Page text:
Banning sex offenders from social media sites violates free speech, Federal court rules

By on January 23, 2013, 6:30 PM

Due to First Amendment concerns, the U.S. Seventh Circuit Court of Appeals has invalidated an Indiana law barring registered sex offenders from using social network sites. "The Indiana law targets substantially more activity than the evil it seeks to redress," the judgment warned. The ruling can be found here (pdf).

Although criticized as being too broad, the Indiana law did attempt to target social media and networking websites specifically. The bill explicitly afforded sex offenders the ability to continue using message boards, instant messenger tools and chat rooms -- but the terms which defined a "social networking web site" were apparently too fuzzy for the appellate court's taste:

A 'social networking web site' means an Internet web site that: (1) facilitates the social introduction between two or more persons; (2) requires a person to  register or create an account, a username, or a password to become a member of the web site and to communicate with other members; (3) allows a member to create  a web  page or a  personal profile; and (4) provides a member with the opportunity to communicate with another person. The term does not include an electronic mail program or message board program."

Source: ca7.uscourts.gov (pdf)

The legislation was actually more lenient than some existing state laws. Louisiana is one such example -- a state where sexual convicts are precluded from social networking, instant messaging, P2P networks, chat rooms and more. However, violating Indiana's law under certain conditions could still result in a felony conviction.

Of course, Indiana isn't the first state to impose Internet restrictions upon registered sex offenders. In 2007, New Jersey essentially banned convicted sex offenders from using the Internet. New York, on the other hand, has been taking away online gaming privileges through "Operation: Game Over" -- an ongoing effort where state officials are cooperating with private companies to ban online gaming accounts of sexual miscreants.

In addition to government-sponsored online restrictions for sex criminals, some websites have themselves taken steps to impose limits. Facebook, for example, states in their Terms of Service, "6. You will not use Facebook if you are a convicted sex offender."




User Comments: 20

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1 person liked this | ikesmasher said:

I thought it was commonly known that when you commit a criminal act, you lose the right to certain liberties.

BlueDrake said:

I thought it was commonly known that when you commit a criminal act, you lose the right to certain liberties.

My guess is as the article said they were too vague. They will likely refine it to be specific enough, just so it's not tossed out again. Really though.. how is free speech related to such things? You're more likely to continue such acts, or so it's known with access to "social networking" sites.

That's really where the issue resides. I'm hoping they come up with a reasonable solution. Not like FB is a great place to be, to generally begin with but that's my view.

1 person liked this | Jcanno0759 said:

If they can't be banned, they should be labeled. Example: John smith - SO (sex offender)

MrAnderson said:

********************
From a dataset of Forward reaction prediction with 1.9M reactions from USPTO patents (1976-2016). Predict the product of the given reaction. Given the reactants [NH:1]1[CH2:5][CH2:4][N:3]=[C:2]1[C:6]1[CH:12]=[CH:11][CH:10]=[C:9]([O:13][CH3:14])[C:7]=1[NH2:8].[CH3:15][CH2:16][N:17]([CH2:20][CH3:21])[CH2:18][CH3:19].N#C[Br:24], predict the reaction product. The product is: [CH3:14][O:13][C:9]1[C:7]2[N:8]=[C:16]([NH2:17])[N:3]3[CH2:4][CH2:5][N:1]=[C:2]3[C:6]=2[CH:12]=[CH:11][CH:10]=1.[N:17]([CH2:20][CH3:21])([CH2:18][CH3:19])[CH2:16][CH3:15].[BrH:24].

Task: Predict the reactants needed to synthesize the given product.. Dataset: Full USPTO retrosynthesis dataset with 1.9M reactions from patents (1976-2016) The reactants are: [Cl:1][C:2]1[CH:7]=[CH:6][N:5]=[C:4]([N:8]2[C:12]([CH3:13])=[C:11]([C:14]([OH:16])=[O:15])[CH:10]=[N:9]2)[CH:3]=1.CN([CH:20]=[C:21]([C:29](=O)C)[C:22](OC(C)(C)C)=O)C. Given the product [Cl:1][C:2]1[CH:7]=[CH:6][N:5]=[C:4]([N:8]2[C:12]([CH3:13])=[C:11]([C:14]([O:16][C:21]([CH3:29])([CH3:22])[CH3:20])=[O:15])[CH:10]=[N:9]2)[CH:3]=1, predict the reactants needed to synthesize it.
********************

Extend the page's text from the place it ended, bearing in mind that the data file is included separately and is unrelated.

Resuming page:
"Commonly known" is the key phrase... I don't think it is "commonly known" as much as common sense is often practiced.

2 people like this | FF222 said:

The whole sex offender issue is blow waaaay out of proportions. People who take other people's lives (either by accident or in affect) get a few years in prison, and then can live on as if nothing have happened. But when a 17 year old has sex with a 16 year old, or if someone has drawings (!) of girls or boys on his/her computer what the judge thinks depicts "underage" persons, or even if someone just urinates in public after a night out (where they might have been drugged by others), then these persons get labeled for a life, and banned from fundamental services?

The world is sick - but mainly not because of so called "sex offenders", but because obviously witch hunt is still common practice in modern society. It's just called differently now.

1 person liked this | RH00D RH00D said:

The whole sex offender issue is blow waaaay out of proportions. People who take other people's lives (either by accident or in affect) get a few years in prison, and then can live on as if nothing have happened. But when a 17 year old has sex with a 16 year old, or if someone has drawings (!) of girls or boys on his/her computer what the judge thinks depicts "underage" persons, or even if someone just urinates in public after a night out (where they might have been drugged by others), then these persons get labeled for a life, and banned from fundamental services?

The world is sick - but mainly not because of so called "sex offenders", but because obviously witch hunt is still common practice in modern society. It's just called differently now.

I agree. It's mind boggling how in the long run you get off easier for murdering someone than you do for exposing your dink in public.

Guest said:

WTF ?

no wonder the great America is in the poohbin.

No suprise when you see who is at the helm though.

1 person liked this | cliffordcooley cliffordcooley, TechSpot Paladin, said:

I still say the sex offenders can be labeled as such for petty incidences. The incidences may not even be true just believable. I could never stand behind such restrictions as long as there is only one classification for sex offenders. When people see the term sex offender they visualize the worst, because there is no differentiation between offenses. Here they are trying to restrict the worst cases but yet its all of them that would pay regardless of the offense they committed or was accused of.